States that impose entertainment taxes, as per the states tax policy, often impose the taxes on events that have a primary purpose of entertainment. The primary purpose question is sometimes challenged in court. In Wisconsin, it was held that music, of any kind, is entertainment, unless the event has a primary purpose of fund raising. 
Primary purpose, is generally determined if more than half of the show, is meant to entertain the audience. The organization in charge of the event, may also play a factor in the primary purpose test. If an educational organization has an event which is in question, the type of organization sponsoring the event may be the determining factor in whether the tax policy allows an entertainment tax exemption.

Estate and Gift Taxes at a Glance

Estate and Gift Taxes at a Glance

The estate tax and the gift tax, have been the subject of taxpayer dispute since both taxes were implemented. The estate tax is imposed after the death of the benefactor, while the gift tax is imposed on gifts made during their lifetime. In most cases, the gift tax is the responsibility of the benefactor, but not always. The estate tax is the burden of the estate, not the beneficiaries. The beneficiaries may be subjected to an inheritance tax, which is a separate from the estate tax.
In most states, children can receive a lifetime gift of a certain amount, tax free. On the federal level, children can receive a gift of up to one million dollars tax free, from their parents, in their lifetime. However, no more than fourteen thousand dollars can be gifted tax free, in any tax year.  Each state may have differing gift limits for the tax year. 
There are also some special considerations for the gift tax. For example, if an individual pays somebody’s medical bills, or tuition, the gift is tax exempt. There does not have to be a family relationship between the individuals, in order for those gifts to be tax exempt. In addition, gifts between spouse, are generally granted a gift tax exemption. Charitable gifts, including those to political campaigns, are also exempt from the gift tax in most cases.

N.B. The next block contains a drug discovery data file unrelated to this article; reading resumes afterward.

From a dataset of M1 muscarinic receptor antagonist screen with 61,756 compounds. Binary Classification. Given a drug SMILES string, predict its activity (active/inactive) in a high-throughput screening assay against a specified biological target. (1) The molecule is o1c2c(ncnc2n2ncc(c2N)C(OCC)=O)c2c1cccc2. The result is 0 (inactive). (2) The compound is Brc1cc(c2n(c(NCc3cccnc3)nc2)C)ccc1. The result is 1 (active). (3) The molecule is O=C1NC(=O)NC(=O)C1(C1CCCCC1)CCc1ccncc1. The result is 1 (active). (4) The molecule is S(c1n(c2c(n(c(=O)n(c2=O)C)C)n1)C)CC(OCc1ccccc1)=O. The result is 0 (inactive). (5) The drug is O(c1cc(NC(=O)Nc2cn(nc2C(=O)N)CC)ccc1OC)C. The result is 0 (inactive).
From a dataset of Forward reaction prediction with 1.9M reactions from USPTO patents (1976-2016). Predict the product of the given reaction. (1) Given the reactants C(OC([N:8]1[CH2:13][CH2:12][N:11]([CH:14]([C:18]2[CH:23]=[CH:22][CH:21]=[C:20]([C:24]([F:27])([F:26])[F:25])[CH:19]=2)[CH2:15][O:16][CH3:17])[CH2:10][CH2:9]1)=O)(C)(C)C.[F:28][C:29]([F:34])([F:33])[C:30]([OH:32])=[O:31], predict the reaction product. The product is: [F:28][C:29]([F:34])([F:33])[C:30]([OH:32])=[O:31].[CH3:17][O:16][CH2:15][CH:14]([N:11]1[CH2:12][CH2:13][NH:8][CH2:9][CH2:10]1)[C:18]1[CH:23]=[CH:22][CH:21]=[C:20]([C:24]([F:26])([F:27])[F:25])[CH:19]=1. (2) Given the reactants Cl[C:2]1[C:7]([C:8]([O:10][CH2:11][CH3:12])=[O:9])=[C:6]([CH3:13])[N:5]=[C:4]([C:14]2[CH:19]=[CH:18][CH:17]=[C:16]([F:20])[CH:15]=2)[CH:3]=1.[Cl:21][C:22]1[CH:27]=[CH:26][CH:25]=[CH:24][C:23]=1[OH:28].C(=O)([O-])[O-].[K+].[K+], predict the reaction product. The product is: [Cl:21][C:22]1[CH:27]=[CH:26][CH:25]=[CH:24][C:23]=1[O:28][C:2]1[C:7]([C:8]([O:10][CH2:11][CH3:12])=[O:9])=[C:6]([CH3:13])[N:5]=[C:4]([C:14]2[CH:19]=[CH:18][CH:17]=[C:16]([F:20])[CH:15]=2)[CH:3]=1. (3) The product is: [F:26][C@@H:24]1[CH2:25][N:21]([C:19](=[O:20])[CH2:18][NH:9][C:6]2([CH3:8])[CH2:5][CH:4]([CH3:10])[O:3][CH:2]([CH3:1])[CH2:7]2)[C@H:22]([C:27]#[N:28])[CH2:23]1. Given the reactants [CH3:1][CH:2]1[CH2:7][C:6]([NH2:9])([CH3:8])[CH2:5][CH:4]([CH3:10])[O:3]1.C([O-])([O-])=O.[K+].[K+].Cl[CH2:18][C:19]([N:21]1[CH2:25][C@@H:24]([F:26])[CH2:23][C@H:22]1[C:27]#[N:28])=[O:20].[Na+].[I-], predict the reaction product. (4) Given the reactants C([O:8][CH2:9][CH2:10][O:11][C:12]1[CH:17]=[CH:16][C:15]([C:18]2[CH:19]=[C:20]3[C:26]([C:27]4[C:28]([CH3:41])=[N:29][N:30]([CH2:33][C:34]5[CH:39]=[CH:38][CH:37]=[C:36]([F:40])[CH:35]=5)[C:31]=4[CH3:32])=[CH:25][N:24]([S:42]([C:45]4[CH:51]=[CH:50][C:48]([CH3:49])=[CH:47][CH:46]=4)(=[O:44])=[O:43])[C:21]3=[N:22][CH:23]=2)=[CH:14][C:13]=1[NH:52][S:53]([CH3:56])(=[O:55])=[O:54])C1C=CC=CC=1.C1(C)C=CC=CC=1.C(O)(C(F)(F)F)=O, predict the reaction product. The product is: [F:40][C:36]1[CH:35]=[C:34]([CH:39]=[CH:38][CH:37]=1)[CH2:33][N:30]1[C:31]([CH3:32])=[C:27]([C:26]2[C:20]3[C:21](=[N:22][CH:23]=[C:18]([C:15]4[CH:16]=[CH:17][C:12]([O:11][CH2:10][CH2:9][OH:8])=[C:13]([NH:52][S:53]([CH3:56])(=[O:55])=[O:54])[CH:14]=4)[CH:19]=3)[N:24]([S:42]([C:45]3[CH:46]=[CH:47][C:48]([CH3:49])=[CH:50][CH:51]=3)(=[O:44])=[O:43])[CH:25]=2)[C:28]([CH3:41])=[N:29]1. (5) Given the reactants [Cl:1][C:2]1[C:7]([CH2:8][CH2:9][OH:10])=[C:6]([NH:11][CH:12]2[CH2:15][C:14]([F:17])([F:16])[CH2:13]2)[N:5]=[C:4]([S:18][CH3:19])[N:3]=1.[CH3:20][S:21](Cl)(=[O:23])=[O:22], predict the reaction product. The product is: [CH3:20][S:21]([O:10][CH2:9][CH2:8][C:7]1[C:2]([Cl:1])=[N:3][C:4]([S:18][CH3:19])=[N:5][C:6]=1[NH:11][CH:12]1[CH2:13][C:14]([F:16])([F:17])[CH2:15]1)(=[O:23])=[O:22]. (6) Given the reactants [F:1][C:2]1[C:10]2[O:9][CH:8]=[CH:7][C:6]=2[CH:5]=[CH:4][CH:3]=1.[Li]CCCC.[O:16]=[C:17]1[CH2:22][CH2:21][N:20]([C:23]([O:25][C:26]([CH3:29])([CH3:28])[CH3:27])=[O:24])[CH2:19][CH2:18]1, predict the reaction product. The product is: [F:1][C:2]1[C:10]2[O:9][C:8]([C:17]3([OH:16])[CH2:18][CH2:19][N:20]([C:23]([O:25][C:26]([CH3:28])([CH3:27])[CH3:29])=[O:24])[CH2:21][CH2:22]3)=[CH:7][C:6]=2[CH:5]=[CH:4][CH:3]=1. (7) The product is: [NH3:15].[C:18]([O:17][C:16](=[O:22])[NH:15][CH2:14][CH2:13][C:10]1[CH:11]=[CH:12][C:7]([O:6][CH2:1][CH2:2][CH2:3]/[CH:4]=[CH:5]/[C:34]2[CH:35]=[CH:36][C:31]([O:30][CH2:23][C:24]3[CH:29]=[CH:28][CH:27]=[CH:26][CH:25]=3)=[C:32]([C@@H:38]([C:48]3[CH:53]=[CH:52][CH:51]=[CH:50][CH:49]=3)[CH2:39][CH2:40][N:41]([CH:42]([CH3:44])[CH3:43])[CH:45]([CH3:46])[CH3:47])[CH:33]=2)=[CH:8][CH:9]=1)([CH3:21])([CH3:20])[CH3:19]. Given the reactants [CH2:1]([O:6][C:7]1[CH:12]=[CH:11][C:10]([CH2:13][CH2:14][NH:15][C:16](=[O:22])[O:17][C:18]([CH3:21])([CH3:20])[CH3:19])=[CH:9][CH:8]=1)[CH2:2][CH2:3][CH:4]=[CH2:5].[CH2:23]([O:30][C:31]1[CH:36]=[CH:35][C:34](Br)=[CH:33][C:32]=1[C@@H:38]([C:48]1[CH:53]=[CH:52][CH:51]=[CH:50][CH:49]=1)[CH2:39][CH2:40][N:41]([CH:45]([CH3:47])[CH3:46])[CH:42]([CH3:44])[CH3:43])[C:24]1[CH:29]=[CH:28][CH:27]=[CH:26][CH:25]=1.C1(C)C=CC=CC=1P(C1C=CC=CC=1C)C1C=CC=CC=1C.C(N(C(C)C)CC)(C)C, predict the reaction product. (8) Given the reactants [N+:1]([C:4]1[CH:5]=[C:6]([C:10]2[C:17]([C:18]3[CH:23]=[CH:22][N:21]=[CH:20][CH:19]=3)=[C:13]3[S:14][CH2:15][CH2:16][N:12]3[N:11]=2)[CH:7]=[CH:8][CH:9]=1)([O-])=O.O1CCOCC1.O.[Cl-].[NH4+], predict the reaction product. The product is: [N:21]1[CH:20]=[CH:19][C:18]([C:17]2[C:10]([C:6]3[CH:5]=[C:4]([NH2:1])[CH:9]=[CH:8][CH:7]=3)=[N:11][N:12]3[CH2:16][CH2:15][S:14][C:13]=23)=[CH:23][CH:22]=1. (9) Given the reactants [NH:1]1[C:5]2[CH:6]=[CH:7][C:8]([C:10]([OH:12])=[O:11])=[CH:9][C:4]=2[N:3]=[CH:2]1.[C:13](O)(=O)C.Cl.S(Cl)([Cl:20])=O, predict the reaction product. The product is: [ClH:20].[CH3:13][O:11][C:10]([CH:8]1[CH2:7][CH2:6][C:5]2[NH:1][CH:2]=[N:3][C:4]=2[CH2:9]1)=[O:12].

The estate tax is imposed after the benefactor has passed away. The estate tax is paid from the value of the estate. The estate is generally taxed at its value, on the day the benefactor passes away.  The value of the estate is based on fair market value, rather than what any item  cost new. Many items will significantly increase in value, and others decrease, when utilizing the fair market value system.  
Like the federal estate tax, most states allow for deductions from the value of the estate. Those deductions include funeral expenses, benefactor debt and estate administrative costs. Many states have allowed their estate taxes to lapse, in response to the federal government allowing their to lapse. In 2011, the Federal estate tax will be reintroduced, yet some states are choosing not to reinstate their estate tax.
The gift tax is implemented in many states. However, the rate of tax, and allowable deductions will vary in each tax jurisdiction. In addition estate taxes are imposed in several states, but the rates are effected by many intervening factors. Each tax jurisdiction will have varying allowable deductions and exemptions for the estate tax and the inheritance tax.